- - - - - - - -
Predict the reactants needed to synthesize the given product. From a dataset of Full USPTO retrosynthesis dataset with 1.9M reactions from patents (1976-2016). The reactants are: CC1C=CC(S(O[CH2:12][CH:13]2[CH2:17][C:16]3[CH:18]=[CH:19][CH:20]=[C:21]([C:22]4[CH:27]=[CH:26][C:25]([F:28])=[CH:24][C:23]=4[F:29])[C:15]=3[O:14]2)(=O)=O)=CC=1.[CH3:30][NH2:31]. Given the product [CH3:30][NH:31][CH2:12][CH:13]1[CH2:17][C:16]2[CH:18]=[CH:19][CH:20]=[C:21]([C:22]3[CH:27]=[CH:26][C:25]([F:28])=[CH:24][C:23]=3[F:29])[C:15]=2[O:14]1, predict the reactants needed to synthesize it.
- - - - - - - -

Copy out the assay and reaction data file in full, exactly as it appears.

Predict the reactants needed to synthesize the given product. From a dataset of Full USPTO retrosynthesis dataset with 1.9M reactions from patents (1976-2016). The reactants are: CC1C=CC(S(O[CH2:12][CH:13]2[CH2:17][C:16]3[CH:18]=[CH:19][CH:20]=[C:21]([C:22]4[CH:27]=[CH:26][C:25]([F:28])=[CH:24][C:23]=4[F:29])[C:15]=3[O:14]2)(=O)=O)=CC=1.[CH3:30][NH2:31]. Given the product [CH3:30][NH:31][CH2:12][CH:13]1[CH2:17][C:16]2[CH:18]=[CH:19][CH:20]=[C:21]([C:22]3[CH:27]=[CH:26][C:25]([F:28])=[CH:24][C:23]=3[F:29])[C:15]=2[O:14]1, predict the reactants needed to synthesize it.